Month: November 2014


I know of seven DBMSs that support GET DIAGNOSTICS: DB2, Oracle Rdb, MySQL, MariaDB, PostgreSQL, Teradata, Mimer.

I regret that its clauses don’t resemble SELECT’s clauses and that the result isn’t a table, but it’s always good to see standard compliance.

Now GET DIAGNOSTICS is getting better due to two new features, one in MySQL and the other in MariaDB.


The problem: suppose a condition (an error or warning) happens. Execution goes to a condition handler (a series of statements that are preceded by DECLARE … CONDITION HANDLER FOR condition-value). Now, within those statements, how do we know what was the condition that caused the execution to go to the handler?
For example:


Well, the answer looks easy: if you say GET DIAGNOSTICS before statement-1, you’ll get ‘01000’. But there are no guarantees after that, so you’d have to store the results of GET DIAGNOSTICS somewhere, in case you need to see them later.

The solution: GET STACKED DIAGNOSTICS, a new feature in MySQL 5.7. There are now two diagnostics areas: diagnostics area #1 = the “current” one, and diagnostics area #2 = the “stacked” one. The stacked diagnostics area always has the results as they were upon entry. Here’s an illustration:

delimiter //
    SIGNAL SQLSTATE '01000';
CALL p()//
SELECT @current, @stacked//

The result: @current = ‘01000’ but @stacked =’03000′. There’s been a known bug since February, but that’s okay in an unreleased version.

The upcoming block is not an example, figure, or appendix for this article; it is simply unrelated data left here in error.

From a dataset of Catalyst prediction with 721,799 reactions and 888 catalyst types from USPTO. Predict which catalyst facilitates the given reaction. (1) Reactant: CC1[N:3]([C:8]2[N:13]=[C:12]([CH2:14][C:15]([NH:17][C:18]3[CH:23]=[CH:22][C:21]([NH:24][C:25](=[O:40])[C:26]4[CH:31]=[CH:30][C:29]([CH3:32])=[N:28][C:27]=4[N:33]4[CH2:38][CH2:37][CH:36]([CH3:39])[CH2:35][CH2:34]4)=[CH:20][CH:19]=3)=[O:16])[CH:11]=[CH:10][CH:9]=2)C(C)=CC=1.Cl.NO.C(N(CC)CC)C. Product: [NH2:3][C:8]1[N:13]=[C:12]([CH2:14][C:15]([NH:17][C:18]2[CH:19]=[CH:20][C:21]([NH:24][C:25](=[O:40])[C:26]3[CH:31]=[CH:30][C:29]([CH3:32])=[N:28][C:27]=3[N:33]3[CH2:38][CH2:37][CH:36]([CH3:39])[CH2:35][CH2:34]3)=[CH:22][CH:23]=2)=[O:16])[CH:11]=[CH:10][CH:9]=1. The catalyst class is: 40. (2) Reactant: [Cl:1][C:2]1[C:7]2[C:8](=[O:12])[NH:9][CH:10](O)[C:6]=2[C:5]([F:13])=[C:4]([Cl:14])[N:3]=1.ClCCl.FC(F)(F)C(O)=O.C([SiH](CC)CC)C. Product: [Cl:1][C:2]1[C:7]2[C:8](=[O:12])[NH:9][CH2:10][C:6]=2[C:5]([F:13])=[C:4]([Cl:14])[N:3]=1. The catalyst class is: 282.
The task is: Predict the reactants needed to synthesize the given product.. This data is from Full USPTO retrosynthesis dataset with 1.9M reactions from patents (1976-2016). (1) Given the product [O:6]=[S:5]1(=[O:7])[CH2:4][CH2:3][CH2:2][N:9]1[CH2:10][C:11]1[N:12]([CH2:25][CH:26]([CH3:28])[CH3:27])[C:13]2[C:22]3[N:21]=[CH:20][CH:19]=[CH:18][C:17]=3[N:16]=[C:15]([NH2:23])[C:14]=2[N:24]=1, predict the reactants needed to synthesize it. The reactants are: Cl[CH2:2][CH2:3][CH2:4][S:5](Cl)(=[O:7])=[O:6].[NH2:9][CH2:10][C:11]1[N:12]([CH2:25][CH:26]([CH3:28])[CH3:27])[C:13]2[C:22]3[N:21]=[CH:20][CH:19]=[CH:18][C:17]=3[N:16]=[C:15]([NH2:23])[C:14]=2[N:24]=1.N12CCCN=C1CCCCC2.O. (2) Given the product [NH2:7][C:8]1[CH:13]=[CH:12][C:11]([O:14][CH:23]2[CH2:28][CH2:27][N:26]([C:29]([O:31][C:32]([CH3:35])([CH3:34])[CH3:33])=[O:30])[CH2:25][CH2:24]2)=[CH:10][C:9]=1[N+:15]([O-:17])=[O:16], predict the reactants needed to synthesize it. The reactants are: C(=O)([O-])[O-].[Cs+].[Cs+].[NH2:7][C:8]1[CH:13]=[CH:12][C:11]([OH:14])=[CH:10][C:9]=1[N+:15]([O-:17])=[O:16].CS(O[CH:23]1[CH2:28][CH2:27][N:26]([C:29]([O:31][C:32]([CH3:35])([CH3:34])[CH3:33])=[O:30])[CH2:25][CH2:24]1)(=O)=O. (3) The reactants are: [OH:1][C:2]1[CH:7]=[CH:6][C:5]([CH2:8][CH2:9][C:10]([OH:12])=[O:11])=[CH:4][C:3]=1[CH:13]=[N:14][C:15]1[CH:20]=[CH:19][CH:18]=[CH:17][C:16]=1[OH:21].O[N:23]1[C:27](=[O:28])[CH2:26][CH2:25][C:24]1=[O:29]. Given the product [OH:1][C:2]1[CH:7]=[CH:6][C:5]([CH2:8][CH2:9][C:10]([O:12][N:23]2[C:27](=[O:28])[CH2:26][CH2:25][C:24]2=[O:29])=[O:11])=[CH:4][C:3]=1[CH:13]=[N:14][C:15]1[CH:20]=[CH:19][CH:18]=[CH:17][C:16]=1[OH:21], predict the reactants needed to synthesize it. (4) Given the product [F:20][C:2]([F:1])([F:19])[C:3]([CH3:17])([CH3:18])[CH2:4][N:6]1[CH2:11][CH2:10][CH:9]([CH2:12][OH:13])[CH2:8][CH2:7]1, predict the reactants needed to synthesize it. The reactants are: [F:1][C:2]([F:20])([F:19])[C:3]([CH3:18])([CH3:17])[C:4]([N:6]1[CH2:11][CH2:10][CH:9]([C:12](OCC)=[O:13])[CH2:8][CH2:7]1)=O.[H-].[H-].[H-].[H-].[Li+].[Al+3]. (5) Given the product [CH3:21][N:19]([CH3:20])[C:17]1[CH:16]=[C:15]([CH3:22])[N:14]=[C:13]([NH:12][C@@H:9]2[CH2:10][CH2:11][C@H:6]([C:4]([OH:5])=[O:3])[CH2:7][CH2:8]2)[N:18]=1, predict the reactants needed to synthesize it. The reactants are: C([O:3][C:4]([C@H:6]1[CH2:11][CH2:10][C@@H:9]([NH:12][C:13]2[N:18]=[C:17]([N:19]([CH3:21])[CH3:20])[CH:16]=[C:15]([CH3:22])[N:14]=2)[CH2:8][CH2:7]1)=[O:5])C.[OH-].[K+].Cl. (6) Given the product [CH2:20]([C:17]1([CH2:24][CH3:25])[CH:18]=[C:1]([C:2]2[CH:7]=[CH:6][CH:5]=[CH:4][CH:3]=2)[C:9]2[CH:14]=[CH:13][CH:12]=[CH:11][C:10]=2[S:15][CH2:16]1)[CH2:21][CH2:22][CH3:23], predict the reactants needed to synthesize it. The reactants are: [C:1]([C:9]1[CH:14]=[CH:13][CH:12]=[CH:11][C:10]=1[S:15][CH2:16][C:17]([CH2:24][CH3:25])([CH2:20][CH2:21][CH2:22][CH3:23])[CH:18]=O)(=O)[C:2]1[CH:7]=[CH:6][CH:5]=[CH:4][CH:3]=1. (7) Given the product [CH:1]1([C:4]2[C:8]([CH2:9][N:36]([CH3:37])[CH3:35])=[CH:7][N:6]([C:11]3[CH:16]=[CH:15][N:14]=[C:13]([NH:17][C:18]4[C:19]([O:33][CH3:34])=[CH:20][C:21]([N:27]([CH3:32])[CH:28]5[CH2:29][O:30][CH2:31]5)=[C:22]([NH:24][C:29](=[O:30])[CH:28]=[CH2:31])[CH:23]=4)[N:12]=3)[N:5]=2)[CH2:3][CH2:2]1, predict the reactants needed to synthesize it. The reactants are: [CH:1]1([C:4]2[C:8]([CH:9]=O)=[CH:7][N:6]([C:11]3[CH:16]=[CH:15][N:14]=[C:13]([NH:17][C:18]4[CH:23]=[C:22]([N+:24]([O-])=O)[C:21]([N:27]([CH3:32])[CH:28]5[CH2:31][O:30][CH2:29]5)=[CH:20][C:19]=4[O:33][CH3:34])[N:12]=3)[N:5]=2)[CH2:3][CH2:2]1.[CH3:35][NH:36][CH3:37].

Multiple warnings

The problem: if there are two warnings, you want to see both of them with GET DIAGNOSTICS. This is especially desirable because SHOW WARNINGS has no trouble returning a set of warnings, and it would be great if we could eliminate SHOW WARNINGS usage (for reasons unrelated to this problem). However, we don’t know in advance that there will be two warnings, and we don’t have a direct way to check. If we put the check for warnings in a procedure, then that works with MariaDB but requires a privilege. If we ask for conditions that don’t exist, then a curious error/warning hybrid happens, which is workaroundable but confusing.

The solution: dynamic compound statements, a new feature in MariaDB 10.1. I mentioned it last week but didn’t think: hmm, if there’s no reason that the diagnostics area would be cleared by a simple comparison. So can I put GET DIAGNOSTICS statements inside an IF … THEN … ELSE so that I get zero, or one, or two results just by typing in appropriately on the mysql client?